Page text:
Deutsche Bank quite considerately provided a real time example of an unintended consequence of Frankendodd, specifically, capital requirements causing firms to exit from clearing. The bank announced it is continuing to provide futures clearing, but is exiting US swaps clearing, due to capital cost concerns.
Deutsch was not specific in citing the treatment of margins under the leverage ratio as the reason for its exit, this is the most likely culprit. Recall that even segregated margins (which a bank has no access to) are treated as bank assets under the leverage rule, so a swaps clearer must hold capital against assets over which it has no control (because all swap margins are segregated), cannot utilize to fund its own activities, and which are not funded by a liability issued by the clearer.
It’s perverse, and is emblematic of the mixed signals in Frankendodd: CLEAR SWAPS! CLEARING SWAPS IS EXTREMELY CAPITAL INTENSIVE SO YOU WON’T MAKE ANY MONEY DOING IT! Yeah. That will work out swell.
Of course Deutsch Bank has its own issues, and because of those issues it faces more acute capital concerns than other institutions (especially American ones). But here is a case where the capital cost does not at all match up with risk (and remember that capital is intended to be a risk absorber). So looking for ways to economize on capital, Deutsch exited a business where the capital charge did not generate any commensurate return, and furthermore was unrelated to the actual risk of the business. If the pricing of risk had been more sensible, Deutsch might have scaled back other businesses where capital charges reflected risk more accurately. Here, the effect of the leverage ratio is all pain, no gain.
When interviewed by Risk Magazine about the Fundamental Review of the Trading Book, I said: “The FRTB’s standardised approach is basically central planning of risk pricing, and it will produce Gosplan-like results.” The leverage ratio, especially as applied to swaps margins, is another example of central planning of risk pricing, and here indeed it has produced Gosplan-like results.
And in the case of clearing, these results are exactly contrary to a crucial ostensible purpose of DFA: reducing size and concentration in banking generally, and in derivatives markets in particular. For as the FT notes:
The bank’s exit will reignite concerns that the swaps clearing business is too concentrated among a handful of large players. The top three swaps clearers account for more than half the market by client collateral required, while the top five account for over 75 per cent.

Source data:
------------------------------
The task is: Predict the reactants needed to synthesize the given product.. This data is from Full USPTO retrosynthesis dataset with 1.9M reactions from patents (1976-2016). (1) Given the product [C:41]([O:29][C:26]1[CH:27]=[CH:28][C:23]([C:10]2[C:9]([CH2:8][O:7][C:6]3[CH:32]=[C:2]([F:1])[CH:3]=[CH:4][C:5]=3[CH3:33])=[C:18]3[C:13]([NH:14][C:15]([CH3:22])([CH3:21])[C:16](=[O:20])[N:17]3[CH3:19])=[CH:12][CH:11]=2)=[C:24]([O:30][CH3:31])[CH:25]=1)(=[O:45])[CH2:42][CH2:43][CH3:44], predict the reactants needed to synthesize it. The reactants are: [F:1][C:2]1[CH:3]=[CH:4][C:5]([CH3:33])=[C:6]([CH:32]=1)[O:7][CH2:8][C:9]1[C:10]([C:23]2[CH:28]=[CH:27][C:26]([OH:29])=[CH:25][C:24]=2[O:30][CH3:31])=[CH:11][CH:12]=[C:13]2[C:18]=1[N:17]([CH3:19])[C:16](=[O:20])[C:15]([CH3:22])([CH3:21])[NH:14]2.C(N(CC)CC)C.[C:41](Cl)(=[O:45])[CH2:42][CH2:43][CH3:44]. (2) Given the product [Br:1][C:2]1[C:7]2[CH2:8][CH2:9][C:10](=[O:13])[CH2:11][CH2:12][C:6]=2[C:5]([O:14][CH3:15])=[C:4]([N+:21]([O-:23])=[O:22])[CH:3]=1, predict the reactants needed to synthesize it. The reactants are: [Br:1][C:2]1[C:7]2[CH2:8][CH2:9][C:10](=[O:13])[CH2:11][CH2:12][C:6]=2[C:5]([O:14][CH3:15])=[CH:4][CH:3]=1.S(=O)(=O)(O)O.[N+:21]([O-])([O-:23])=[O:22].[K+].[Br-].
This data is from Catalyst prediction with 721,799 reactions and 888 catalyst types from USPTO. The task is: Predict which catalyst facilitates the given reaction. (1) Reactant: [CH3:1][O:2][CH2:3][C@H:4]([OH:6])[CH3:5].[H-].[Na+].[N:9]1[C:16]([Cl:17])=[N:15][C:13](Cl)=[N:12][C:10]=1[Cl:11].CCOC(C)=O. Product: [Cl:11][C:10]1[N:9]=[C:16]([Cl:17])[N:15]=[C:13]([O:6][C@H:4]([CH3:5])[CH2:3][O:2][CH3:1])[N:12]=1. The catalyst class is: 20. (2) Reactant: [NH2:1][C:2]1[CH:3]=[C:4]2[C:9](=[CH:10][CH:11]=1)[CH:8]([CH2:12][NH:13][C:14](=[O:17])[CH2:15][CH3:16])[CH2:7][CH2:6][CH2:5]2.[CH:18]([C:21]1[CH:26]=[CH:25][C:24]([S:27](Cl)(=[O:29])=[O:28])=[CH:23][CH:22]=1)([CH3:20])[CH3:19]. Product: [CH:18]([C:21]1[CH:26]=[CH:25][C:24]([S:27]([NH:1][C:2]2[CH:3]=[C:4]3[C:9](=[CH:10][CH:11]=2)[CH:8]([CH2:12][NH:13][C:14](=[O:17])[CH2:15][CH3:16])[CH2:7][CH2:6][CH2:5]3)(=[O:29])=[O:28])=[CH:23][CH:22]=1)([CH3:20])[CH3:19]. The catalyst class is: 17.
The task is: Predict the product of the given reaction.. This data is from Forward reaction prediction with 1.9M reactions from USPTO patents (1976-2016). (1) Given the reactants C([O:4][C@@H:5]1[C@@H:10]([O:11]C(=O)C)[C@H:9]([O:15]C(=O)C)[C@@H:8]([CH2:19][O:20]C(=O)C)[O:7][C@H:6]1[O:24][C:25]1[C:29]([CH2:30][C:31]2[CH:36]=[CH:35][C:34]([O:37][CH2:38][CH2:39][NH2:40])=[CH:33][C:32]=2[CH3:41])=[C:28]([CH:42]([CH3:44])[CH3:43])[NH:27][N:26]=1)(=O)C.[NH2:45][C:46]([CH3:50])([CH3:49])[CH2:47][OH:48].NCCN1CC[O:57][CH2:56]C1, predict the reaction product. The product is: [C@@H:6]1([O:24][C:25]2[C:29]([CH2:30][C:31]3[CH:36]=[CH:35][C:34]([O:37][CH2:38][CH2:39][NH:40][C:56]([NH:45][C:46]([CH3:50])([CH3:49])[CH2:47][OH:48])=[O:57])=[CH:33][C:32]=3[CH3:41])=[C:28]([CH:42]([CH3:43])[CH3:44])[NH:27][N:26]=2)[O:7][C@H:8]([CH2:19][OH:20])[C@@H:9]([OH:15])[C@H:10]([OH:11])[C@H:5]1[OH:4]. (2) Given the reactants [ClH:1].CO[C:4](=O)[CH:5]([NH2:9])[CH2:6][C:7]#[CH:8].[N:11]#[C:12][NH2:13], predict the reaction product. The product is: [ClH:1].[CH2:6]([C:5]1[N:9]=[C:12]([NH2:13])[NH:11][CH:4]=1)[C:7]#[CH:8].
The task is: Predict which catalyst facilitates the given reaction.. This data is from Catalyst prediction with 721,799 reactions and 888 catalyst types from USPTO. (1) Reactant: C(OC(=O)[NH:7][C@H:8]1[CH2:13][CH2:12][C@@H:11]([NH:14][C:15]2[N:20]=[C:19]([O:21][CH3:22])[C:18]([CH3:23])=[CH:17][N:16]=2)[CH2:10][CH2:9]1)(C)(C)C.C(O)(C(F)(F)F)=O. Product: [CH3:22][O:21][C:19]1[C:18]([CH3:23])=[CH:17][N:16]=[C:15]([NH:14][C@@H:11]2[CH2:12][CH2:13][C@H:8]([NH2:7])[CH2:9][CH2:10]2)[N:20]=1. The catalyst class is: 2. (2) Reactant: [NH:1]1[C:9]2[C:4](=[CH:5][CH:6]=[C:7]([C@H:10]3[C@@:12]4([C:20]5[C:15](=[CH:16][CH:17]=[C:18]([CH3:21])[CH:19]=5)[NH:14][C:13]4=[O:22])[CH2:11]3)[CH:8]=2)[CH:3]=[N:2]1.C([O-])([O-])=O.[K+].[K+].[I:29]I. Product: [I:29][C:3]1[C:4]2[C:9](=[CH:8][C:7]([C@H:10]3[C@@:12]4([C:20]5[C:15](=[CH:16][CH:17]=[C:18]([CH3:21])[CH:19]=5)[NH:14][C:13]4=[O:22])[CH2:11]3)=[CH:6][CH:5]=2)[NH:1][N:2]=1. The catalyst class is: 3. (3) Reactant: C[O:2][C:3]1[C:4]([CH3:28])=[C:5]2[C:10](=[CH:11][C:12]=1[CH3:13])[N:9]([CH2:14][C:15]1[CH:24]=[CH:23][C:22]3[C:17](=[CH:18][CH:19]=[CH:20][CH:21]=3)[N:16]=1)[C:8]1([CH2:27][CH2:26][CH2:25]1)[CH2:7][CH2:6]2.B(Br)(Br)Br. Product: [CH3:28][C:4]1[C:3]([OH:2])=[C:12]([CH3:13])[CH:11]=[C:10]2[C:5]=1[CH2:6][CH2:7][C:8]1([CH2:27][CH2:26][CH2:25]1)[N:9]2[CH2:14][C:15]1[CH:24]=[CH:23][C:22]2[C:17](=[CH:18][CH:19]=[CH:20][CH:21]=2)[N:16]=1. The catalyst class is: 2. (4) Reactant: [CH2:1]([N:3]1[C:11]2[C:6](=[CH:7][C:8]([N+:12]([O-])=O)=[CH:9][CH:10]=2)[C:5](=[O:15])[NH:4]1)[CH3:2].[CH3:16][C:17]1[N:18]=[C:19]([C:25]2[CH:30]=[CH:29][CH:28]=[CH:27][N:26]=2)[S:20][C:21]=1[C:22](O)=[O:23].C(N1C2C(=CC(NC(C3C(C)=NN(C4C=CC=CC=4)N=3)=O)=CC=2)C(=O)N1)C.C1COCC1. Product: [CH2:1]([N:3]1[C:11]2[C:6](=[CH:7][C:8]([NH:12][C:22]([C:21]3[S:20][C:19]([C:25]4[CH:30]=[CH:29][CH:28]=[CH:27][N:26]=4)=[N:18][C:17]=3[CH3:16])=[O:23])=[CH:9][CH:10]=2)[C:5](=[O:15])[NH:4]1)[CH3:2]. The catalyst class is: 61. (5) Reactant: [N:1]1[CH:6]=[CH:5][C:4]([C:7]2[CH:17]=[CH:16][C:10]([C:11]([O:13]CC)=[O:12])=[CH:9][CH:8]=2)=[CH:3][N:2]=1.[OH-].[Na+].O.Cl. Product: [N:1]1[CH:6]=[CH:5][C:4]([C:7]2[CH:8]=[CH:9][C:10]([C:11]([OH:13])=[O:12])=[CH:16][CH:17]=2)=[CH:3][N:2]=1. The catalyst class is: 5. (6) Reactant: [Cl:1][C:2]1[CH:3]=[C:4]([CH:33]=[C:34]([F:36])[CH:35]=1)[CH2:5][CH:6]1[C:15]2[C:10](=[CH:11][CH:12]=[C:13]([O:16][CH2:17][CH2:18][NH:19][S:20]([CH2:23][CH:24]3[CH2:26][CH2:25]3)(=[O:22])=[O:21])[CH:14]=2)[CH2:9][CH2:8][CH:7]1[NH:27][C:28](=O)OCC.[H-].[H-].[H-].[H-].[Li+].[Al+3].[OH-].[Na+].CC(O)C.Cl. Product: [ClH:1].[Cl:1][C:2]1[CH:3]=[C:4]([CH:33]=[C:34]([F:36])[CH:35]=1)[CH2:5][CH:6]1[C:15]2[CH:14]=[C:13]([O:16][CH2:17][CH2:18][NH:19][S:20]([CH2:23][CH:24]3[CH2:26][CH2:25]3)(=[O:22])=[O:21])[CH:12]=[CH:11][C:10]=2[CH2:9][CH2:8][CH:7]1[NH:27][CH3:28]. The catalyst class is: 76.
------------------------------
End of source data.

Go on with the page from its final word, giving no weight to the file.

So swaps clearing is now hyper-concentrated, and dominated by a handful of systemically important banks (e.g., Citi, Goldman). It is more concentrated that the bilateral swaps dealer market was. Trouble at one of these dominant swaps clearers would create serious risks for CCPs that they clear for (which, by the way, are all interconnected because the same clearing members dominate all the major CCPs). Moreover, concentration dramatically reduces the benefits of mutualizing risk: because of the small number of clearers, the risk of a big CM failure will be borne by a small number of firms. This isn’t insurance in any meaningful way, and does not achieve the benefits of risk pooling even if only in the first instance only a single big clearing member runs into trouble due to a shock idiosyncratic to it.
At present, there is much gnashing of teeth and rending of garments at the prospect of even tweaks in Dodd-Frank. Evidently, the clearing mandate is not even on the table. But this one vignette demonstrates that Frankendodd and banking regulation generally is shot through with provisions intended to reduce systemic risk which do not have that effect, and indeed, likely have the perverse effect of creating some systemic risks. Viewing Dodd-Frank as a sacred cow and any proposed change to it as a threat to the financial system is utterly wrongheaded, and will lead to bad outcomes.
Barney and Chris did not come down Mount Sinai with tablets containing commandments written by the finger of God. They sat on Capitol Hill and churned out hundreds of pages of laws based on a cartoonish understanding of the financial system, information provided by highly interested parties, and a frequently false narrative of the financial crisis. These laws, in turn, have spawned thousands of pages of regulation, good, bad, and very ugly. What is happening in swaps clearing is very ugly indeed, and provides a great example of how major portions of Dodd-Frank and the regulations emanating from it need a thorough review and in some cases a major overhaul.
And if Elizabeth Warren loses her water over this: (a) so what else is new? and (b) good! Her Manichean view of financial regulation is a major impediment to getting the regulation right. What is happening in swaps clearing is a perfect illustration of why a major midcourse correction in the trajectory of financial regulation is imperative.